The Leader-Post from Regina, Saskatchewan, Canada on October 27, 1975 · 7
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The Leader-Post from Regina, Saskatchewan, Canada · 7

Regina, Saskatchewan, Canada
Issue Date:
Monday, October 27, 1975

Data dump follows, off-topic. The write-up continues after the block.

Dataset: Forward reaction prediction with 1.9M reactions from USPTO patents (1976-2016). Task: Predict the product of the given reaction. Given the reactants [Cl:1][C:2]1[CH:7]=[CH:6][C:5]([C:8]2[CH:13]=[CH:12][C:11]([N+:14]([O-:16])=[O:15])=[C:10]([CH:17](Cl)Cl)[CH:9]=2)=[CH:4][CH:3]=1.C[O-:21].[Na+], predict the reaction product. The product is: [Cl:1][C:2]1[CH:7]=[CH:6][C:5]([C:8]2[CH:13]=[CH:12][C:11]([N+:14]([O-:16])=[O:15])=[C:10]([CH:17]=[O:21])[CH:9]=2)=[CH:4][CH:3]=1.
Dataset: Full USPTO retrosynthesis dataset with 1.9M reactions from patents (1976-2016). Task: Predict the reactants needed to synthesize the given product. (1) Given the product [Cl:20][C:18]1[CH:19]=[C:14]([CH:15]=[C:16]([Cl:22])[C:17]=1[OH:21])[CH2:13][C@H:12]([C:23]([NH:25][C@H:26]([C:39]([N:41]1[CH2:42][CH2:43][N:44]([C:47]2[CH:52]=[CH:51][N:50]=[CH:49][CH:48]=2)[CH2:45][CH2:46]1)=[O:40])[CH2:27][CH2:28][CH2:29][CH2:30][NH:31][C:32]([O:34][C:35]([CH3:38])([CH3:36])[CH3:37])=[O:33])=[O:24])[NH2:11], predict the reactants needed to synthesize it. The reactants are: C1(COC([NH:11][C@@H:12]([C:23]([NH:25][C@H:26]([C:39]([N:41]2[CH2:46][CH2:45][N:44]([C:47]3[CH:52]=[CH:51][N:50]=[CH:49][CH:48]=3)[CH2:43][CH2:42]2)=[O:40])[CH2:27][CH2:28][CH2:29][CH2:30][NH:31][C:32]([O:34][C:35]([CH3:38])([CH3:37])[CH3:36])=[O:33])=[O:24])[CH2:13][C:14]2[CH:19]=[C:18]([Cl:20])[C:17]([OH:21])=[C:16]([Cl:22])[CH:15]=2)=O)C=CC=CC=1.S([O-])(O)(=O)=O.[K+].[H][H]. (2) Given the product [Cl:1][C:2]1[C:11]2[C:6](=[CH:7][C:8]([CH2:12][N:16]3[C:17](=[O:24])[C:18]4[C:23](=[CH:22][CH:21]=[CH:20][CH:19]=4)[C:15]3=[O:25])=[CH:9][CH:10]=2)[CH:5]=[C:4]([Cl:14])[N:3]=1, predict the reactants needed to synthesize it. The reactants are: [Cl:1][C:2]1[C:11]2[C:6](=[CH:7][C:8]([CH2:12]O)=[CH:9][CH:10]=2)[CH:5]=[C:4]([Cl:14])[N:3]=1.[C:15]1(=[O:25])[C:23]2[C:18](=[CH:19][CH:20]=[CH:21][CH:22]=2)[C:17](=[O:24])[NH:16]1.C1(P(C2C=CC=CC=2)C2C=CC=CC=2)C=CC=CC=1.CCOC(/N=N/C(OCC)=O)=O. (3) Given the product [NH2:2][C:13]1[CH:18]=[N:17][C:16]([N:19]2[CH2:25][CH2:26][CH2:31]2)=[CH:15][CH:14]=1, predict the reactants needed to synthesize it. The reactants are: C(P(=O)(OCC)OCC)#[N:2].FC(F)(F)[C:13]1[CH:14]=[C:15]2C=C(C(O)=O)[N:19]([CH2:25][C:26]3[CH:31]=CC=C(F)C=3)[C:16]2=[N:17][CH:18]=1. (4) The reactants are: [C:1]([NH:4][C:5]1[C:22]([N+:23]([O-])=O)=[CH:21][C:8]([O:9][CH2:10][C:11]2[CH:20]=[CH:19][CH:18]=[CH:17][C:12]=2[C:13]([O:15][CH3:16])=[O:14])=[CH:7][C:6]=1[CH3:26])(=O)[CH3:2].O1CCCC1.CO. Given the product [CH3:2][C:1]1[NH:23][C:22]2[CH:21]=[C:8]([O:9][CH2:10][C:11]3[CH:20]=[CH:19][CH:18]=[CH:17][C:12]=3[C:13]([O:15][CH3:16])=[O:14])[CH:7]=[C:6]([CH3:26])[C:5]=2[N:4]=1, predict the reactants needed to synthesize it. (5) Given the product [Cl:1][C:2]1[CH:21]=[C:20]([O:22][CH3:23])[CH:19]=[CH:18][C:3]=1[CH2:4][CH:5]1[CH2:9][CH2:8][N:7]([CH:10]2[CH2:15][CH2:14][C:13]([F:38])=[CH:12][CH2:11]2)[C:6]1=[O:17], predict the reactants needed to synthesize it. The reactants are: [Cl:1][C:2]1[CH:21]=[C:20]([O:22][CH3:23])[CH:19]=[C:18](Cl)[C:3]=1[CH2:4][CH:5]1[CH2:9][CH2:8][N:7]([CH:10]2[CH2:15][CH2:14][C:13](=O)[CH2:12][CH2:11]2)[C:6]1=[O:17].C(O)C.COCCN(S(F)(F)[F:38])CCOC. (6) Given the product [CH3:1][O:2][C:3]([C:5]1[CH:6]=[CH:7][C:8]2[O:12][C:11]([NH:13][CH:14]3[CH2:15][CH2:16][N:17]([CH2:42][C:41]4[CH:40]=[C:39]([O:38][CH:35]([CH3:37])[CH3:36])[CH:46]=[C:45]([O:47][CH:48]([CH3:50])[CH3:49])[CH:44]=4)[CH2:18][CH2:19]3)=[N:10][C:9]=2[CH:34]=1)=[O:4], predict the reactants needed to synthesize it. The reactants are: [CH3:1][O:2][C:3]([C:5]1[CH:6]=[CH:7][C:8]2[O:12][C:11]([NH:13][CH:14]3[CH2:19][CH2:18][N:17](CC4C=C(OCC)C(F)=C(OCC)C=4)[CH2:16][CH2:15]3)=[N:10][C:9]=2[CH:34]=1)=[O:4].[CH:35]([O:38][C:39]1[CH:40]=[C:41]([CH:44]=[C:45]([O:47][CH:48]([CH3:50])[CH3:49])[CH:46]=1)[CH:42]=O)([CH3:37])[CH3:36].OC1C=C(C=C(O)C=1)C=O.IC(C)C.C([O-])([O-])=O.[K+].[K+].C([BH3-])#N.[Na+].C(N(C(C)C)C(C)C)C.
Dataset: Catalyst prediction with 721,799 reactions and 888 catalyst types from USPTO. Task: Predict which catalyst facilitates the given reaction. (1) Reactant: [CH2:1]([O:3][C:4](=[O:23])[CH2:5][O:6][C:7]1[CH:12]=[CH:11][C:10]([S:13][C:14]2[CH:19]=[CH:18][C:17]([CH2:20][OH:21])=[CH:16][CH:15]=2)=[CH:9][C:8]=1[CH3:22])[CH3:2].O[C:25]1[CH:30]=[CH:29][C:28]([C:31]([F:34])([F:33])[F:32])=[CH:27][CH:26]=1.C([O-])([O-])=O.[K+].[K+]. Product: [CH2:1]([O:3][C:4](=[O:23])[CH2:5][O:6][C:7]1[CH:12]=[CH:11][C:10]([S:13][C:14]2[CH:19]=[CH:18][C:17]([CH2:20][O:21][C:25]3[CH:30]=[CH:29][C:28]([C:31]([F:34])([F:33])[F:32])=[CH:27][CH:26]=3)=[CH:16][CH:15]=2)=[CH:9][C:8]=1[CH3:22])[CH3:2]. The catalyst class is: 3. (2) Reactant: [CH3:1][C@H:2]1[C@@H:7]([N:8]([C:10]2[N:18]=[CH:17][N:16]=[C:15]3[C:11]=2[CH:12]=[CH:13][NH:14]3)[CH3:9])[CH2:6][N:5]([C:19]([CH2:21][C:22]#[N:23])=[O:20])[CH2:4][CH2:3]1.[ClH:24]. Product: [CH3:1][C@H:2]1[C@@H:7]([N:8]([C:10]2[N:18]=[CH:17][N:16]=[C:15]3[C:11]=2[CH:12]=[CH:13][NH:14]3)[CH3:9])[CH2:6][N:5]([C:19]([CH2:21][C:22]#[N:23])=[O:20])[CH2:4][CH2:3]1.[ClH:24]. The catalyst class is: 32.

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The Leader-Post, Regina, Monday, October 27, 1975 7 Regina filmmaker gets special award Film board shows dominate film festival By DON HUMPHRIES for The Leader-Post ' Man Who Chooses The Bush, a National Film Board documentary, picked up the lion's share of Yorkton International Film Festival awards including the golden sheaf best picture award on Saturday night. The festival also made a special award to Saskatchewan filmmaker Evelyn Cherry of Regina In recognition of her role in the development of a Western Canadian film Industry. IAEA's! DATA-MATE 1S41 BROAD ST.. REGINA 'Chetk Peronl Column" EKKSBESBSS REGINA MALE VOICE CHOIR Rehearsals WED. EVENINGS 7:30 p.m. New Members are Invited to attend For Information Call 525-9776 BINGO CNR HALL 1st AVE. NORTH AND ROYAL Monday, Oct. 27 8 P.M. CASH BINGO St. Athanasius PARISH CENTRE 55 McMurchy Ave. Every Monday Early Bird Special ' 7:45 p-m. Jackpot $30055 Free toffee Tom Radford, who also won the best direction award for Man Who Chooses The Bush, accepted the golden sheaf plaque on behalf of the NFB and the people of Fort Chipewyan, Alta. The film is about the life of a Metis trapper, who prefers the solitude of the trap-line to the "conveniences" of the town. Man Who Chooses The Bush won two other awards, Including best documentary and best cinematography. NFB entries dominated the festival by winning In two other categories to push their award total to six. La Faim : Hunger won the best animation category. It is an experimental animation done by a specially programmed National Research Council computer. The NFB also won the best nature and wildlife category with New Channels For Sockeye. Radford directed the golden sheaf winner, Ernest Brown, awarded at the last festival in 1973. He was then working with an Independent Edmonton film company, Film West Associates. Radford now is working Independently of any company. The panel of judges decided not to declare winners in the sports and recreation and travel and adventure categories this year. However, they created a new category by dividing the television award into a separate award for both public affairs and dramatic films. Allan King won the first television dramatic award for his CBC-produced film Baptizing. Insight Productions from Toronto took three awards, while the CTV network received two. The judges made several honorable mentions. The special award to Mrs. Cherry was made by adjudicator Grant McLean, a former Yorkton resident and NFB acting commissioner. Mr. McLean commented on the Cherrys' participation in the formation of the NFB in the early 1940s. Mr. and Mrs. Cherry founded Cherry Productions in Regina. Mr. McLean said the Cherrys epitomized quality filmmaking and kept Saskatchewan alive in the film world. Festival chairman Elwyn Vermettee handled all of the other award presentations that Included clips from the movies. Past-chairman Laurence Pearson made a surprise recognition award to Mr. Vermettee and 1 praised him for the work he did in organizing the festival. The best amateur award went to Barry Greenwald of Toronto for the movie, Metamorphosis, a film of a man who undergoes hilarious changes in his apartment elevator. 1 Heritage: Ireland, a CTV production, won the best television public affairs and best sound editing awards. Larry Hertzog, CTV assistant director of development, accepted the awards for a film that focuses on the lives of the Irish people. Insight Productions from Toronto received three awards, Including best experimental (Dull Day Demolition), best children's (Life Times Nine) and best picture editing (With Fly- , ing Colors). Who Stole The Quiet Day, a look at hearing loss causes and cures, took the best informational category award for Alfred Higgins Productions of California. Life Force by Mellenco Films of Quebec won in the best arts category, while Radio-Canada of Montreal won the best promotional award for Hors-Serie. Honorable mention certificates were awarded to: Terror In The Wilderness by Joe Borelli of Florida (amateur); A Fight For Life by the NFB (informational); Haps Hash And The Colored Coat by Hans Veen of The Netherlands (experimental); Sheridan College Student animated films entitled Beckoning and Da Da Da (animation); and Jabberwocky from Czechoslovakia (animation). Who Are We, and NFB animated movie, edged out Man Who Chooses The Bush in the audience ballot. Ballots are their feelings about the movies, ganized. In a few weeks, meet-handed out at evening showings Although the festival is over, a ings to organize the 14th biennial of the programs to give festival provincial tour of the award- Yorkton Internation Film Festi-audiences a chance to express winning films Is being or- val in 1977 will begin. I ' W-' " j i t&f J n f t , Photo by Don Humphries Tom Radford accepts best picture award LEGION BINGO Tuesday, Oct. 28 7:45 p.m. 1 1820 Cornwall St $30-$20 Baby $75 -$50 Jackpot - $400 Prize Money Every Tuesday Air Conditioned 1 Entertainment Financing sought for film version of Mitchell novel wt'I-c . n i . By DON HUMPHRIES flta'sproducltal.Kingfeelslhe Will j 9.1161 STILL JjCSl with songs and yarns BINGO Mon., Oct. 27 D.V.A. HALL O.V.A. Ladles' Auxiliary 12th and St John . 7:45 p.m. Pot of Gold $565 in prizes Including $300 Jackpot In 57 Numbers j ij st. Mlvs ij Tuesday, 8 p.m. ij I 'I mPrtees i , t?JvlJ Including Ji $ I; $330 Jackpot 1 ! 1ST GO! I !j ST. MARY'S HALL ! !; 2026 Winnipeg St . i EVERYBODY ',' ;! WELCOME gpin n X a tt m amm e ice mm I &t I I fmg i i lFi for The Leader-Post Allan King was In Regina today talking with provincial government officials about possible financing for the film production of W. O. Mitchell's novel, Who Has Seen The Wind? King came to Saskatchewan to attend the Yorkton International Film Festival and take part In a filmmakers' conference. King's film, Baptizing, won the Yorkton best television drama award. Earlier this month, King's production for the CBC of Margaret Lawrence's story, A Bird in the House, won four Canadian Film Festival Etrog awards, Including best television drama. In an interview Saturday, King said he understands both Culture and Youth Minister Tchorzewski and Premier Blakeney are in favor of the Author sued LOS ANGELES (AP)-Dr. Alex Comfort, author of The Joy of Sex and More Joy of Sex Is being sued for $3.08 million by the Centre for the Study of Democratic Institutions. A centre spokesman said the federal suit contends Comfort wrote More Joy of Sex a sequel to the other book, to induce . prospective purchasers to bypass the first bock, allowing Comfort to avoid sharing its proceeds. The centre was to receive 20 per cent of the proceeds of the first book, but was left out of any share from the sequel. Theatre owner to appeal penalty SALT LAKE CITY (AP-Ac-tion is being initiated to revoke the city licence of a theatre owner sentenced to jail and ordered to donate $5,000 to charity because he showed Deep Throat, a city lawyer said Thursday. reason for this interest is that Who Has Seen The Wind is "such a strongly, powerful evocative Saskatchewan story." "The problem has been finding a formula or agency through which an investment or loan to the production can be made." says King. Money from the government is an "essential ingredient" in the film's financing in order for it to be successful. King believes. King has scouted possible locations in the province for shooting over the past three years as well as sought out people for both the cast and crew. According to King, the film will use mostly Saskatchewan residents. King is hopeful the federal wage and price controls will not inhibit a further development of Canadian film making that he believes is surging in all parts of the country. King agreed with Roman Kroiter, a well known National Film board drama producer, that governments ought to think in a crisis time such as now that the communicative arts are a "marvellous glue for holding people together." By DEANA PACHOLOK for The Leader-Post Although Wilf Carter sang for only half an hour Friday evening at the Saskatchewan Centre of the Arts, it was one of the most entertaining 30 minutes of the night. Carter, who was special guest star, combined with Donna Fargo and Johnny Paycheck for a triple bill. Carter sang some of his older songs ahd told stories of how he came across them. Wearing his famous white Stetson and jacket, he came on stage and didn't stop smiling until he had finished signing autographs after the show. You Are My Sunshine and a few "yodelling songs," got the audience warmed as Carter joked about his age and his fame. "I've been in this business so long even my shoes are growing whiskers," he said during the first show of the evening. He may be 71 years old, but he can still sing. Wnen introducing You Are My Sunshine, he said he had doubts about recording it "1 laughed so many times at the bank, and finally I bought the doggone bank." he said. The majority of the three-hour concerts were devoted to Donna Fargo and the Fargo Express. The seven-man band provided background music and singing accompaniment for Fargo with three guitars, a steel guitar, banjo, drums, piano and organ Donna Fargo put on a lively display of her talents, dancing across the stage and bending down to get closer to the audience in the first show. She sang all types of songs and ' tried to get the audience involved in helping her with Daddy Sang Bass. Funny Face and Happiest Girl In The Whole U.S. A. got the most response from the crowd though. The commercial aspect of the Quebec music society wasn't their cup of tea WASHINGTON (CP) - Several hundred modern music buffs attended a Friday night concert by the Societe de Musi-que Contemporaine du Quebec (SMCQ) at the John Kennedy Centre for the Performing Arts, and many left before the concert ended. Contemporary music by Canadian and international composers clearly was not everyone's cup of tea. ! B , B ! B i B I i s 3 B i B TOHIGHT AND EVERY Mon., Thurs. and Sat: 8-10 p.m. ADMISSION $1.00 REGINA EXHIBITION STADIUM eOIRMATIOIIS MISS D. clunlop oft gallery Rena Public Library 231M2th Ave. The Quebec contemporary music society conducted by Serge Garant, one of its founders in 1966, has a big following in Montreal and Quebec province among young people seeking pleasure in something modern. . Its concert here as part of the Canadian salute to the U.S. Independence Bicentennial was a substitution on the program for pianist Oscar Peterson. And while the 2,700-seat concert hail, the biggest audito- rium of the four in the centre, ' was suitable for the big sound of contemporary music, the crowd that attended was small. The program opened with Ga-rant's Circuit I, scored for six percussion players without a conductor. The other Canadian work on the program was Gilles Tremblay's Champs II Souffles, for a mixture of brass, woodwind and percussion with Raoul Sosa, Argentine-born pianist now teaching in Montreal, at the piano. At one point in the Tremblay composition such is the nature of contemporary music the brass and woodwind instruments gathered around the open grand piano to fire one blast of sound, which was picked up In reverberration by the piano strings. Two works by foreign com- posers were Couleurs de la Cite Celeste by the noted Parisien organist Olivier Messiaen, composed in 1963, and Deserts, by Edgar Varese, the French modernist who died in New York in 1965at,theageof 80. Before the Varese work, the last one on the program, one young man in the audience was overhead to say: "Maybe they'll play some good music I just imagine they might." The Varese work was firmly in the contemporary mode, employing three sections 'of quadra-phonic tape recordings of what is called "organized sound" in addition to the large aggregation of live instrumentalists. This was more than pop, whistle and squeak music, as contemporary works have been labelled by classicists. It amounted to crash, howl and groan music, in which a sudden silence can be as startling to the listener as a resounding chord played by a concert symphony orchestra. Organizers of the two-week Canadian festival of the arts here said they thought it just as important to show what Canadian musicians are doing in the field of contemporary music, as what musicians, actors and other artists are doing in more popular, classical fields. concert hit home when each member of the band was introduced for both Johnny Paycheck and Donna Fargo. The occasional plugs for new albums sounded out-of-place but they helped to sell records during intermission Paycheck and his back-up band, The Lovemakers, opened the concerts with Rolling On The River, a song usually played by beginning groups. If Paycheck had been separated from his band the show would have taken on more class and the music would have been more enjoyable. Paycheck can sing by himself or with light accompaniment but with the band he is nothing but a beginner The Lovemakers played Orange Blossom Special and Paycheck sang Mr Bojangles. Those were the two best parts of the first section of the three-part concerts. Fargo was good but Wilf Carter was better Cree language station sought OTTAWA (CP) - An application for a licence to broadcast an English and Cree language FM radio station is among 25 applications the Canadian-Radio Television Commission (CRTC) will consider at a public hearing in Quebec City Nov 6 A CRTC statement said the licence has been requested by the Green Lake Broadcasting Society of Green Lake, Sask. poiriSB (ADULT) M (ADULT) m FEATURE 1:40,3:40,5:35 7:30, 9:30 Last Complete 9:30 5 12lh. AVE. AT SCARTH ST. 622 6363 MGM's Gone With the Wind, which has been seen by more movie patrons than any other film In screen history, continues to score Impressive grosses 36 years after its world premiere in Atlanta, Ga. Currently, in Its sixth reissue in Japan, playing 20 theatres for a five-week engagement, Gone With the Wind has grossed well over $1,500,000 and has played to more than 500,000 customers. In London, playing at the 826-seat Plaza 2 Theatre, it grossed more than $75,000 in three weeks, with capacity performances every night. Because of the outstanding business, two more theatres were added to the London run. Mahogany marks Diana Ross's return to the screen for the first time since her Academy Award-nominated performance in Lady Sings the Blues. She portrays an ambitious young secretary who becomes a high fashion model and a world-famous designer. Starring with her are Billy Dee Williams, Anthony Perkins and Jean-Pierre Aumont. Writers picket Temporary support of $1,500 a month has been awarded in Los Angeles Superior Court to the wife of Sigmund (Jackie) Jackson, 24-year-old guitarist for the Jackson Five singing group. Jackson's wife, Enid, 21, filed suit last month to end the eight-month marriage. A federal judge In Nashville has ruled Billie Jean Berlin who was the wife of country singer-composer Hank Williams Sr. when he died and she has the right to share in copyright renewals of his songs. Williams, who died Jan. 1, 1953, had taken part in three marriage ceremonies with Mrs. 1 Berlin, but at the time of all of them her divorce from a former husband was not yet final. Paramount Pictures' Mahogany, starring Diana Ross, grossed $185,956 in the first six days of its world premiere engagement at the Loews State II and Orpheum theatres in New York City The State II gross was $125,584, a record-breaker for the theatre. The crowds were so great that, for the first time in its history, the theatre scheduled all-night performances on the Friday and Saturday of the first week ' OTTAWA (CP).- Almost 50 dian writers, including Pierre Berton, Margaret Lawrence and W.O.Mitchell, picketed in front ; of a downtown Coles Bookstore Saturday, saying the company is cheating them out of their royal- : ties. The writers says Coles has . been Importing U.S. editions of ; their books and has been selling them at cut-rate prices in direct competition with Canadian editions, i "Coles is conspiring with American publishers to dump books in Canada," G. Gibson, a spokes man for the Writers' Union of Canada told a crowd of spectators Pierre Berton said in an interview that the store was selling a condensed version of his two-volume work on the building of the CPR. neither he nor his Canadian publisher was getting any roya from sales of the American edition in Canada. The store manager said later Coles sells Canadian as well as American versions of books by . Canadian authors. But the American editions sell better because they are less expensive. The hard-cover Canadian editions of The Last Spike and The National Dream by Pierre Berton sell for $12 each, he said. The American edition, a one-volume abridgement of the two books, sells for $7.95 in a hard-cover edition. 5) CATEGORY "X" No One Under 18 Admitted warren beatty julie christie goldie hawn Mm SHOWTIMES;- Mon. -Fit 7:15 4 9:20 2 ACTION PACKED HITS IN : THE Tk FLORISTS; U4 . THE NICKEL RIDE Open 7:15 v Complete Show 7:30 ADULT Language ft Violence Warning .he fought like an army and lived like a kgervd. ' : ' BiBy Jack F.nterpraej preenl. ' LAVISH SWCWOU! AO EMC OF CALYCA1JFrwm f ' I 2 l ' a ii tl. 0 J 17," BROAD ST. 522-6161 $?M nuvtmt fiv&iiw framing! mm ' FaatiH at VWIW u 7:00,9:10 vlmrlt urcmed Ilk' flnmi Mraat Ihr limp K HMrnedllkti grind Heaatthf llmeHy AT: a 130 n 5:15 7.-05 9:10 3 .and a tsrhe S whole idea! ; 1 12th. AVE. AT SCARTH ST. 622 6363 LANGUAGE MAY OFFEND ft k U) JMlliup! pooo w piUM u uj JMIIIWH pooo Jti pMiMf If ip rt seemed lite a good idea at the time tun iiitlwpv fhh Stefanie Pwrs Isaac 1 SB lit w Am it r . i J1TH. AT BS0A0 5C2-7755 jr9B0 SVENS0N A0U1T Violence I Language Warning reatur ai 1:10, 3:15, 105, 7:15, 8:25 Last Com Dlete Snow 9:10 - 4